Roller Coaster of Gas Prices Continues; Some Media Notice Drop
â€śGas prices slip,â€ť read USA Todayâ€™s front-page August 22 headline. Continuing the trend of predicting the news instead of simply reporting it, the headline added: â€śand the worst may be over for this year.â€ť
USA Todayâ€™s Barbara Hagenbaugh reported, â€śThat was the biggest one-week drop in nine months and the lowest price in two months.â€ť But she added all the â€śifsâ€ť of possible future catastrophes: hurricanes that havenâ€™t yet occurred combined with Mideast tensions.
ABCâ€™s Charles Gibson also noted on the August 21 â€śWorld Newsâ€ť that â€śthe price of gasoline has fallen considerably in the past week.â€ť He added: â€śBut the relief might be short-lived. Crude oil prices rose sharply today.â€ť
Back on August 13, two networks â€“ NBC and CBS â€“ were warning their morning show audiences that gasoline prices of $3.03-a-gallon were at â€śrecordâ€ť highs. â€śNationwide gas prices have hit yet another record high rising just over a penny in the last three weeks,â€ť NBCâ€™s Natalie Morales told â€śTodayâ€ť show viewers. A half-hour later CBSâ€™s Julie Chen told her â€śEarly Showâ€ť audience that â€śrecord prices at the pumpâ€ť could soon â€śdrop in the wake of encouraging news from the Mid East and BP oil.â€ť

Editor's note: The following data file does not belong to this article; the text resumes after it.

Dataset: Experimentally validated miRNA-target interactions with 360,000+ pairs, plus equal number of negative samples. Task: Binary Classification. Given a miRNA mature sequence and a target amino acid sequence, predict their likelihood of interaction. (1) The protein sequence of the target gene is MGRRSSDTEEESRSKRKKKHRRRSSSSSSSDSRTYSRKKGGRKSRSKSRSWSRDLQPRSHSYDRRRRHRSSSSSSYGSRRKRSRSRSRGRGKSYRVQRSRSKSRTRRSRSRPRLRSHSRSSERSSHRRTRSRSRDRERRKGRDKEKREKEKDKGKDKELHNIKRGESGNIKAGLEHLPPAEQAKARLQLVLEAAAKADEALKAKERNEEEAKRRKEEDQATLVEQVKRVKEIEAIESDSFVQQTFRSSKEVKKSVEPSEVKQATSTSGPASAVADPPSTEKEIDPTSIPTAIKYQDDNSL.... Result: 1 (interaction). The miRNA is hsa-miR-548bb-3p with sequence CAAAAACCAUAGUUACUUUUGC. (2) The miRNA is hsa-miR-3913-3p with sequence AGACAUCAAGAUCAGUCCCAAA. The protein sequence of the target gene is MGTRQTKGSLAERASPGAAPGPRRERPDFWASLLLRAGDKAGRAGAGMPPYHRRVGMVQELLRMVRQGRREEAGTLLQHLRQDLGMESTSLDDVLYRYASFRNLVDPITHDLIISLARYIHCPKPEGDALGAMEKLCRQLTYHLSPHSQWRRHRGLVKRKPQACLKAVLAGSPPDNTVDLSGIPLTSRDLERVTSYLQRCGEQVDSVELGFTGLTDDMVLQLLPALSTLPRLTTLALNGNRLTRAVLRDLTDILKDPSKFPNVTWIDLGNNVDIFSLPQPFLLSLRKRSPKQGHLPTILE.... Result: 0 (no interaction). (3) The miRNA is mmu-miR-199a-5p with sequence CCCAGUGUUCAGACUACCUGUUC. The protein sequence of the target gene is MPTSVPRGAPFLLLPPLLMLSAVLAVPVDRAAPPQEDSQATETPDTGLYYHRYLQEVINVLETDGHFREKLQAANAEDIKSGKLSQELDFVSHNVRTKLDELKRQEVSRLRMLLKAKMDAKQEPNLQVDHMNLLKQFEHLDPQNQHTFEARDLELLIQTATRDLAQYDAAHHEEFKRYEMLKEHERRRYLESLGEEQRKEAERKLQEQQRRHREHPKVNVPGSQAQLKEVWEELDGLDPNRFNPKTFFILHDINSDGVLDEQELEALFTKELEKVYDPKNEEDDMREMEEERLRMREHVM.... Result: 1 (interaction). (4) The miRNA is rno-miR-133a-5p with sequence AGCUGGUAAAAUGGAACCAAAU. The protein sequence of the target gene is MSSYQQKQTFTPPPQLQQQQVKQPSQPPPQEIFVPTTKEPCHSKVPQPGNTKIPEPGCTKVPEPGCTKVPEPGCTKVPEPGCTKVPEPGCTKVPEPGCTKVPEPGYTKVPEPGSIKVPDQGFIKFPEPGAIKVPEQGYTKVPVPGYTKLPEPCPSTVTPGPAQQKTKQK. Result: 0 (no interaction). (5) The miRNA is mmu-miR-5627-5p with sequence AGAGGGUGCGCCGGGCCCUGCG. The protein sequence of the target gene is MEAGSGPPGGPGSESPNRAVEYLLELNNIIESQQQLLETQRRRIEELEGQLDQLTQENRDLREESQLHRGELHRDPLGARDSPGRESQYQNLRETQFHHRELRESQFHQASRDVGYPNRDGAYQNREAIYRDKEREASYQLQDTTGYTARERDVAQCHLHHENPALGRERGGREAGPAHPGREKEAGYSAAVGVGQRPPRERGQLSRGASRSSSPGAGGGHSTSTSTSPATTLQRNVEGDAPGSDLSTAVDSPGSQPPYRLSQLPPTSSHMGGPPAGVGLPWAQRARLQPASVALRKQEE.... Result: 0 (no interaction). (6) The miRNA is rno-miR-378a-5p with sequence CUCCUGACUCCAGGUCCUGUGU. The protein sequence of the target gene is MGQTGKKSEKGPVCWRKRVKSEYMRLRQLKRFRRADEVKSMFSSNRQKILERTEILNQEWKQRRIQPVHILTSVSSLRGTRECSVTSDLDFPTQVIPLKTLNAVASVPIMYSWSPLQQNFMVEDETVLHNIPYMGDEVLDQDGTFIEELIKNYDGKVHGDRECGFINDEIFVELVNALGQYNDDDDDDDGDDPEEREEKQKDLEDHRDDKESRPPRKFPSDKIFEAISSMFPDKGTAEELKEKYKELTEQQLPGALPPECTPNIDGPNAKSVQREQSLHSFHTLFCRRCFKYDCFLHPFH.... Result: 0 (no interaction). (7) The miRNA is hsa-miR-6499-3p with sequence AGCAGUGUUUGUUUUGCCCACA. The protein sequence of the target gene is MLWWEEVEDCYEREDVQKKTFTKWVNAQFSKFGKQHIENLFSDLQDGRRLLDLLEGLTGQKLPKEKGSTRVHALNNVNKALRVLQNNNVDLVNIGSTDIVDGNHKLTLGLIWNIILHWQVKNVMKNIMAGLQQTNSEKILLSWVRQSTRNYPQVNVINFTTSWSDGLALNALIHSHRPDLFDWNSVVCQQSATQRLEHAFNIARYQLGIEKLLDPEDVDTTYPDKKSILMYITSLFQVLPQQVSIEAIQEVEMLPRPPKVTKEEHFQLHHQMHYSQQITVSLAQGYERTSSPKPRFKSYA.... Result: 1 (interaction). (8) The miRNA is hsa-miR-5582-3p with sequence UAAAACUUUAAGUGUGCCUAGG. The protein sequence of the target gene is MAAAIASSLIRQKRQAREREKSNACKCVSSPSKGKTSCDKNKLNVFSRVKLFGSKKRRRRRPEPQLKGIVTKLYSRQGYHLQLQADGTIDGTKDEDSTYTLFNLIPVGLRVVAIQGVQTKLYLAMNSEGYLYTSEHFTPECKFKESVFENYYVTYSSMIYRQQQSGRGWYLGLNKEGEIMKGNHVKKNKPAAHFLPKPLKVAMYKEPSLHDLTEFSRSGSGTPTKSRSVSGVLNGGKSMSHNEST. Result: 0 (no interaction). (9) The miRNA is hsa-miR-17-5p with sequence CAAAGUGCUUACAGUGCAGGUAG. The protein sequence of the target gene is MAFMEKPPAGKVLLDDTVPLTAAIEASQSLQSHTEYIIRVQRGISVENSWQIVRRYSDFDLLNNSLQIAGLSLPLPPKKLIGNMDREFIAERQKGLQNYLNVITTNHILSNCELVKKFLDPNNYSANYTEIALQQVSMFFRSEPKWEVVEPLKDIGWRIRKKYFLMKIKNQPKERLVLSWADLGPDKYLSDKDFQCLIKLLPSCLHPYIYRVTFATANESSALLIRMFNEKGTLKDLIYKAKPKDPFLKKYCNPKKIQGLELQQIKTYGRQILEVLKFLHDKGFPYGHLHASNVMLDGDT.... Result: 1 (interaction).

The average gas price never even reached the $3.059-a-gallon post-Katrina peak from September 2005 according to AAAâ€™s FuelGaugeReport.com. When adjusting for inflation, the difference is even starker, as gas prices would have to surpass $3.12-a-gallon to set a record, according to the federal governmentâ€™s Energy Information Agency (EIA).
As Tom Kloza of the Oil Price Information Service told the Business & Media Institute, predicting oil and gas prices is nearly impossible and leads to an ever-expanding pool of shallow media coverage.